The end of March can be one of those wonderfully useful times of year, for gardeners. The first, tentative steps towards the autumn’s harvest are about to be surpassed by a veritable stampede as life in the garden leaps back into motion. Everything is starting to grow: the early seedlings, the spears of broccoli, the tops of the parsnips still waiting in their bed. The beginning and the end of the cycle of life in the veg patch, all mixed up.
I found myself, on Good Friday, with two rows of new potatoes to plant and a bed still full of brassicas. Not to be deterred, I decided that it was time to use them up. We pulled them all and picked off the smallest, most tender leaves, which yielded enough for several meals. The rest we hung from the top of the chicken run for the hens to peck at. They laid an egg each, over the following days, including the odd double-yoker. A brilliant exchange, in my opinion.
Spuds in and brassicas munched, it didn’t take me too long to spy another garden job. It isn’t only my veg which are growing again; the weeds are making their presence felt, too. I attacked them with strategy this time, seeking a return for my labour. As a result, we have had what some are politely calling an experimental week in the kitchen. It turns out that Hairy Bittercress is aptly named. And that Ground Elder doesn’t really taste like spinach – a truth which I feel the need to test every year, for some reason.
I blame optimism, and the fact that I really don’t like waste. We eat everything up, around here, emptying the larder into a pot of soup almost every week, and seeing what colour it turns. We save empty treacle tins to plant seedlings in, and toilet rolls to start off our tomatoes. Pamphlets are cut up for collages and decoupage. Bottles go back to the shop for half a penny, and the remains of each Sunday roast is minced into shepherd’s pie, before the bones are boiled to make a nutritious stock.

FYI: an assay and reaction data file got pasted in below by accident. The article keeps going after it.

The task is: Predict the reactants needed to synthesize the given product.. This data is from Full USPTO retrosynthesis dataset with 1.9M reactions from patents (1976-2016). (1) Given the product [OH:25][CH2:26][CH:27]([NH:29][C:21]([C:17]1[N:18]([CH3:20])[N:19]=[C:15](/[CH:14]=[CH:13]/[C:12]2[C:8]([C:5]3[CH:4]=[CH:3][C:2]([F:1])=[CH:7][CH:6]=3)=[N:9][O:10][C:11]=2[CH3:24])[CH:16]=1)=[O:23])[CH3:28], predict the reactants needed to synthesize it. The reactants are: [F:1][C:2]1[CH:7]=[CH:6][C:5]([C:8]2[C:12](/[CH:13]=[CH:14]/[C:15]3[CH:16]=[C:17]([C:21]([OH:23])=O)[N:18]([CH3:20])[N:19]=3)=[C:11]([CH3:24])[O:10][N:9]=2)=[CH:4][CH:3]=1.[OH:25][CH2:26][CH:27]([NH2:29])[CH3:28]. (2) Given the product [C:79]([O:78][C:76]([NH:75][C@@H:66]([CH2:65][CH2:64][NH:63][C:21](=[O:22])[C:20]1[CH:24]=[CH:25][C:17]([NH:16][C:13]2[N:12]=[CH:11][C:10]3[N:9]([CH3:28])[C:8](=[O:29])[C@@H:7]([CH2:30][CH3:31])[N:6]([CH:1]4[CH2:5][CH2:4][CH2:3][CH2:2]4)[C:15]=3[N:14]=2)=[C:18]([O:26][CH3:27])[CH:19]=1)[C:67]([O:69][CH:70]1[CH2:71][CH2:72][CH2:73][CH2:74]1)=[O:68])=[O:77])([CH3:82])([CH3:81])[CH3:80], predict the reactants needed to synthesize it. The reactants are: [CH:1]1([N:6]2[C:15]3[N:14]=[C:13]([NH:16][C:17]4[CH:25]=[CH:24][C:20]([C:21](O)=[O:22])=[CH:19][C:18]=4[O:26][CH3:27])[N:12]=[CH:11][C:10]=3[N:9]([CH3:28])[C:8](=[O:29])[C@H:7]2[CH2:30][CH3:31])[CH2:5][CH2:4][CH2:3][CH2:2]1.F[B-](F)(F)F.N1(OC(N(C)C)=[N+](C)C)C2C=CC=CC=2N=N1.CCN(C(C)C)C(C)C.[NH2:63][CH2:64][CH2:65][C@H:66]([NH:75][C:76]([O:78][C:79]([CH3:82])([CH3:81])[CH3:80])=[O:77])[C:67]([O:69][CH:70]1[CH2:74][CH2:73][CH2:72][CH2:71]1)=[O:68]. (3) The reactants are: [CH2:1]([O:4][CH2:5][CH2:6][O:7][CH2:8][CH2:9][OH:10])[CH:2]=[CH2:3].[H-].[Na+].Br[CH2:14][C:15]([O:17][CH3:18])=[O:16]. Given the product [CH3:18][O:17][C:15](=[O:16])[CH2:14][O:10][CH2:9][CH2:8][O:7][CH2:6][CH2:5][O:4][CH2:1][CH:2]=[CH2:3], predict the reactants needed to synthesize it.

Edible weeds, then, just beg to be eaten. Some are disappointing: we’ll stick to proper cress from now on. But others are just waiting to come into their own. There’s a little patch of nettles behind the tree house which I insist aren’t weeds at all, given that they are growing in the right place. They bring in the butterflies, yes, but before then they have other uses. I’ll be pulling my gloves on before long, and taking my gathering basket down to that end of the garden. The time for nettle soup is nearly upon us, and with a dash of nutmeg and a swirl of cream it’s as good as any other.
In the rush of this time of year, between the sowing and the weeding, I usually forget the little bit of pruning that’s required. That of the odd thing which is meant to be left to flower on last year’s growth: the forsythia, for instance. I was in no danger of forgetting this year, though – it is a beast of a shrub, eight feet tall and almost as wide. Luckily we all approve of the use I put those prunings to. They’re on the kitchen table, in the living room, and in front of the little window at the end of our hall. Anywhere I can tuck a vase, really. Daffodil-yellow, twiggy and fresh, ready to welcome April into our home.— March 31, 1931